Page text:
Intro­duc­tion to frayed tensors

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We discuss the concept of Tensor­flow

ragged tensors

which was intro­duced at the end of 2018. We explain their basic struc­ture and why they are useful.

Problem defini­tion

Due to the standar­diza­tion of tradi­tional machine learning problems, many models are very easy to imple­ment: Read a table of features from a database, use pandas and numpy for prepro­ces­sing, create a model using one of the well-known libra­ries, and type In many cases – that’s it! Done!

But wait – what if the data is not in tabular form and is irregular by nature? What if there are instances with diffe­rent dimen­sions? Let’s consider a scenario for the classi­fi­ca­tion of time series and assume we have a data set consis­ting of four diffe­rent short time series:

Introduction to ragged tensors

As you can see, the series differ both in the number and the time of the measu­re­ments. Since machine learning models usually require a fixed input size, it is somewhat more compli­cated to fit such data into our models.

There are a number of ways to deal with this type of input. For example, we could inter­po­late the series and take virtual measu­re­ments at the same points in time for each series:

Introduction to ragged tensors

Here we take the values of the time stamps 0, 2, 4, 6, 8 and 10, so that each series consists of 6 values. At this stage, however, we already have to select hyper­pa­ra­me­ters such as the type of inter­po­la­tion, the number of values, etc. However, we cannot rely on the accuracy of the inter­po­la­tion, especi­ally for extra­po­lated values and for values within large gaps between conse­cu­tive measu­re­ments (see the orange and green rows at time 10).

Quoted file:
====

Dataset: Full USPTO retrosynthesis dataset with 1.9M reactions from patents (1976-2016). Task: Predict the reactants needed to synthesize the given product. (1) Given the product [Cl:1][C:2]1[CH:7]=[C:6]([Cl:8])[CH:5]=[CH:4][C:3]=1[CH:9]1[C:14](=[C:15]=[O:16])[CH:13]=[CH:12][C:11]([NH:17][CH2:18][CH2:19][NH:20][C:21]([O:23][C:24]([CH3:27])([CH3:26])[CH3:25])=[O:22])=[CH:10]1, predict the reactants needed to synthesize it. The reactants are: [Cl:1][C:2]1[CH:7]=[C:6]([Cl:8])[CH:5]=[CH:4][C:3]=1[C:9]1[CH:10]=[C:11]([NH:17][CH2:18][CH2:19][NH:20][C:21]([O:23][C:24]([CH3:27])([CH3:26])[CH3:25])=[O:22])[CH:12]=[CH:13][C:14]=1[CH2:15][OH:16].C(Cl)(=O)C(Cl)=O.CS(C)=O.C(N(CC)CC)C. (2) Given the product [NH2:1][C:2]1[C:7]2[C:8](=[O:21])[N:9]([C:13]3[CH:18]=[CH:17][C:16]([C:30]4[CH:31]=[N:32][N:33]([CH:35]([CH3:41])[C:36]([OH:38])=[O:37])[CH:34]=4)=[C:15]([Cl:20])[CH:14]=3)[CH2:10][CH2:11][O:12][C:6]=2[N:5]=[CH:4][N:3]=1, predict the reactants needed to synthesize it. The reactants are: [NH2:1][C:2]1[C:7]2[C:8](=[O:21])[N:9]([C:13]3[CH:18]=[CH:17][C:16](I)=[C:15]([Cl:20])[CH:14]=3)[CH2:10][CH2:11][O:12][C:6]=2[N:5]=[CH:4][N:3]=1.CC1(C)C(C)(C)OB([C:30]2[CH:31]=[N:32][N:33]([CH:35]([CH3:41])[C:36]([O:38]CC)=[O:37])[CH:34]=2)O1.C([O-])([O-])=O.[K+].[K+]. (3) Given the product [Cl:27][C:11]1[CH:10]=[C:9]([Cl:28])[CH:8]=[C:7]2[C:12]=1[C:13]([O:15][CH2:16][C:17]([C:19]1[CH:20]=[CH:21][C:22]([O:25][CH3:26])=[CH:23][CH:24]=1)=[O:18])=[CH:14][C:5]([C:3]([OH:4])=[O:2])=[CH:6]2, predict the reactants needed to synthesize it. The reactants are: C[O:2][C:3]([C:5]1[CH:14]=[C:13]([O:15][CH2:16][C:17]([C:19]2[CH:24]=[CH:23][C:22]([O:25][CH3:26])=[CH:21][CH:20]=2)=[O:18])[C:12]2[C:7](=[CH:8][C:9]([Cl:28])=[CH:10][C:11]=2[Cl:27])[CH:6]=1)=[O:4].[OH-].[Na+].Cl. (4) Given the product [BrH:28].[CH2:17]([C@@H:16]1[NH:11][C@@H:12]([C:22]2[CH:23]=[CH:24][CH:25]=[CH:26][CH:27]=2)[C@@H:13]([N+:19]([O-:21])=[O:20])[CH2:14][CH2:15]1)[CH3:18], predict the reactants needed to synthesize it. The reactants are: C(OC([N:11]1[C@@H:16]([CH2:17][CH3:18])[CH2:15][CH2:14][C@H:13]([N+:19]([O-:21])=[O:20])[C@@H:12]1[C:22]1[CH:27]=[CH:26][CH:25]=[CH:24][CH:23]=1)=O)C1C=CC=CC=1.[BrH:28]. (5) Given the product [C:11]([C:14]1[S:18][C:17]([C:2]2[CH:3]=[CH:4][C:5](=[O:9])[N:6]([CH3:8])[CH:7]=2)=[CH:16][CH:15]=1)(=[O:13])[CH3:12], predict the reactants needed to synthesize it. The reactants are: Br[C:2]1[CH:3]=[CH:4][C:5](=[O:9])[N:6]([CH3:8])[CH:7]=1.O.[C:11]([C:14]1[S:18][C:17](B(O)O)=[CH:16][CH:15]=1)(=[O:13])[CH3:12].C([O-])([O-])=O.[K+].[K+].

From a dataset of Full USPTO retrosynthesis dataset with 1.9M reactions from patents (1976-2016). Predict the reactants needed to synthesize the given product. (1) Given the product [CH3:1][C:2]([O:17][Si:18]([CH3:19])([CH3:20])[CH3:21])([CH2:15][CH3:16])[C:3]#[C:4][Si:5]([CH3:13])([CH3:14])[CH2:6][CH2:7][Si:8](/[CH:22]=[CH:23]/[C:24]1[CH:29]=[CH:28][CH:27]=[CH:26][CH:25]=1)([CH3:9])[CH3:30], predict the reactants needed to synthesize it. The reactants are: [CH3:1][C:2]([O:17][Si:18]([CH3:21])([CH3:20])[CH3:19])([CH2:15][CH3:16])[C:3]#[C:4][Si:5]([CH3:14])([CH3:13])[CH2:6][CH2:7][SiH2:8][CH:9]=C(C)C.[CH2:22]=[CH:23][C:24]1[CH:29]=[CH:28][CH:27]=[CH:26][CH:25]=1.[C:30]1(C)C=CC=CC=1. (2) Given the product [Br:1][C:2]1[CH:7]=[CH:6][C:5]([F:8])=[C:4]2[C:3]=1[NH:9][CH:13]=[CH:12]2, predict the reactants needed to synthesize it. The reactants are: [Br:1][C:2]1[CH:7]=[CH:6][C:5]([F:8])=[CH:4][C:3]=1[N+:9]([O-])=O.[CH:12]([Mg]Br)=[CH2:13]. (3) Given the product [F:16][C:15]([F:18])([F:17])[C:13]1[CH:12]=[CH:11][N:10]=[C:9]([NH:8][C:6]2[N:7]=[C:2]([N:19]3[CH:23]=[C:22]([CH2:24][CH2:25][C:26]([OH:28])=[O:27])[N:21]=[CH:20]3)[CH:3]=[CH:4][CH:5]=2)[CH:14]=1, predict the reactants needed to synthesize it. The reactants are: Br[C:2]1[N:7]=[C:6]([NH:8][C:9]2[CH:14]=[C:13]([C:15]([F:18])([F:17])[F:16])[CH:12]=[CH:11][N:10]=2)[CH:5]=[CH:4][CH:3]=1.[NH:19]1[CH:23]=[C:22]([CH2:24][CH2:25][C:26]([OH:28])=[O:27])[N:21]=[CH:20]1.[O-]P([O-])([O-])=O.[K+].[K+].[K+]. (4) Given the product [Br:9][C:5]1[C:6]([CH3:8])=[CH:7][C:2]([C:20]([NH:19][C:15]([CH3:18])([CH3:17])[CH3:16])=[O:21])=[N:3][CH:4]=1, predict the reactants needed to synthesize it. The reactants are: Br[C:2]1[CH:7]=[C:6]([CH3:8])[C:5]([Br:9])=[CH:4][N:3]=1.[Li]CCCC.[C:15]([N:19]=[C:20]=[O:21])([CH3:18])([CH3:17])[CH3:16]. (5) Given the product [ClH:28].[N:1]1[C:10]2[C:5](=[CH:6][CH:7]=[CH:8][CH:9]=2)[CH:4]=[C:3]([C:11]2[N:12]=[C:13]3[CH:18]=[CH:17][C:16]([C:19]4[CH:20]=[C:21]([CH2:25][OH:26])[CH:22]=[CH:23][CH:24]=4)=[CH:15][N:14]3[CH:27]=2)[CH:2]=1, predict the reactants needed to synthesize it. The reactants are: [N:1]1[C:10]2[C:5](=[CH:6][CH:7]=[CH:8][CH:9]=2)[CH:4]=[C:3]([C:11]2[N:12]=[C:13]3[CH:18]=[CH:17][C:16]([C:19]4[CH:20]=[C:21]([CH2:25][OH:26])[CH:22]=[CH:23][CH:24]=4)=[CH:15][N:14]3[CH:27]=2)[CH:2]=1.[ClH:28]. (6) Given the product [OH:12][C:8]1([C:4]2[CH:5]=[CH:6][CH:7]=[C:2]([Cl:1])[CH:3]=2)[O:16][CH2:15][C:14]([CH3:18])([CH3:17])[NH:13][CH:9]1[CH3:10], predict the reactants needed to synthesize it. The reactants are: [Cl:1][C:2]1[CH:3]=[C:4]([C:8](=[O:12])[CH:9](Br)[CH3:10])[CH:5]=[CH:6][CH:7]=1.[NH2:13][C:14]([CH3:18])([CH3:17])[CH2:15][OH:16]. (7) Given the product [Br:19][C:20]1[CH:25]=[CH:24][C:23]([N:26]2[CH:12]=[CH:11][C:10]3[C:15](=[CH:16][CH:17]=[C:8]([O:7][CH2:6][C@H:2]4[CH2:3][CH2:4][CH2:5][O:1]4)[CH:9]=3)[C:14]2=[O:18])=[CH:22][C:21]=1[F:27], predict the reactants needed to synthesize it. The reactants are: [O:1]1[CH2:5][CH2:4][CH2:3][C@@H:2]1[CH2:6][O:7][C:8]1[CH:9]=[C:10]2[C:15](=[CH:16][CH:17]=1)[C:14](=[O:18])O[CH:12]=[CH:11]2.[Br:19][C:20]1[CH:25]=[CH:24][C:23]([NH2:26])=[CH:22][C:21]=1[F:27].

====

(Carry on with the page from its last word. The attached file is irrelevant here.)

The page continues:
If we want to feed the data into a Tensor­Flow Keras model and do not want to use inter­po­la­tion techni­ques, a common practice is to pad the rows, e.g. with zeros at the end. This is neces­sary because Tensor­Flow combines data stacks that must have the same shape in every dimen­sion. A batch with the above 4 series would have the form (4, 6), where 4 is the number of series (= batch size) and 6 is the number of measu­re­ments per series.

However, the 6 results from artifi­cial data, either inter­po­lated measu­re­ments or fill values. To overcome the uncer­tainty and overhead of these two techni­ques, we can process the original data with ragged tensors.

Concept of frayed tensors

The concept of ragged tensors is surpri­singly simple once you under­stand the inten­tion behind it. Let’s stick to our example above with 4 time series. As you can see, the minimum number of measu­re­ments per series is 3, while the maximum number is 5. With padding, we would have to fill each row with zeros at the end (or sometimes at the begin­ning) to achieve a common length of 5.

In contrast, a ragged tensor consists of the conca­te­na­tion of all values from all series together with metadata indica­ting where the conca­te­na­tion should be split into the indivi­dual series. Let’s define our data frame df and then our ragged tensor rt:

Time Value
0 3
3 1
6 8
8 0
10 9
0 15
5 11
8 7
0 12
2 7
4 8
9 2
0 9
4 0
6 13
10 4
row_splits = [0, 5, 8, 12, 16]
rt = tf.RaggedTensor.from_row_splits(values=df.values, row_splits=row_splits)

<tf.RaggedTensor [[[0, 3], [3, 1], [6, 8], [8, 0], [10, 9]], [[0, 15], [5, 11], [8, 7]], [[0, 12], [2, 7], [4, 8], [9, 2]], [[0, 9], [4, 0], [6, 13], [10, 4]]]>

As we can see, the row_splits array defines the indivi­dual rows by speci­fying their start row (inclu­sive) and end row (exclu­sive).

That’s it. This is the really simple struc­ture of the ragged tensors. As an alter­na­tive to speci­fying row_splits, we can also create the same ragged tensor using one of the follo­wing methods:

  • value_rowids: for each row in the conca­te­n­ated series, we specify an ID number that indexes the indivi­dual row:
value_rowids = [0, 0, 0, 0, 0, 1, 1, 1, 2, 2, 2, 2, 3, 3, 3, 3]
rt_1 = tf.RaggedTensor.from_value_rowids(values=df.values, value_rowids=value_rowids)